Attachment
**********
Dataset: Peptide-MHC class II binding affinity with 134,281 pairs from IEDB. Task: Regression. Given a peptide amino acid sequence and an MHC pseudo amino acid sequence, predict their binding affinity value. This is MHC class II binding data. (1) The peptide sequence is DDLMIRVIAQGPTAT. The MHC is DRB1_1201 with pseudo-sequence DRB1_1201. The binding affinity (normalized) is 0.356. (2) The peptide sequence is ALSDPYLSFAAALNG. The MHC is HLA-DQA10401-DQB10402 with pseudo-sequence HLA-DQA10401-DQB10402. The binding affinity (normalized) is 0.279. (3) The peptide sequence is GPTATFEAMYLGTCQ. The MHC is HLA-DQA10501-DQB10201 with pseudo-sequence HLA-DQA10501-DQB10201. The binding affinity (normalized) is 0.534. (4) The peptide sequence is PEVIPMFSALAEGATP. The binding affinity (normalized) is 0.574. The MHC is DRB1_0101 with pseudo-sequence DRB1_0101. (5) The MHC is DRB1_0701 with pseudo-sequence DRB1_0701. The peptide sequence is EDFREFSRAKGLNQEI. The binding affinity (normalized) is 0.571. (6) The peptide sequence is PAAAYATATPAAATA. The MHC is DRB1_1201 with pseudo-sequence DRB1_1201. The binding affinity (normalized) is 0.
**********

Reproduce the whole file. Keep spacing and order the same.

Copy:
Dataset: Peptide-MHC class II binding affinity with 134,281 pairs from IEDB. Task: Regression. Given a peptide amino acid sequence and an MHC pseudo amino acid sequence, predict their binding affinity value. This is MHC class II binding data. (1) The peptide sequence is DDLMIRVIAQGPTAT. The MHC is DRB1_1201 with pseudo-sequence DRB1_1201. The binding affinity (normalized) is 0.356. (2) The peptide sequence is ALSDPYLSFAAALNG. The MHC is HLA-DQA10401-DQB10402 with pseudo-sequence HLA-DQA10401-DQB10402. The binding affinity (normalized) is 0.279. (3) The peptide sequence is GPTATFEAMYLGTCQ. The MHC is HLA-DQA10501-DQB10201 with pseudo-sequence HLA-DQA10501-DQB10201. The binding affinity (normalized) is 0.534. (4) The peptide sequence is PEVIPMFSALAEGATP. The binding affinity (normalized) is 0.574. The MHC is DRB1_0101 with pseudo-sequence DRB1_0101. (5) The MHC is DRB1_0701 with pseudo-sequence DRB1_0701. The peptide sequence is EDFREFSRAKGLNQEI. The binding affinity (normalized) is 0.571. (6) The peptide sequence is PAAAYATATPAAATA. The MHC is DRB1_1201 with pseudo-sequence DRB1_1201. The binding affinity (normalized) is 0.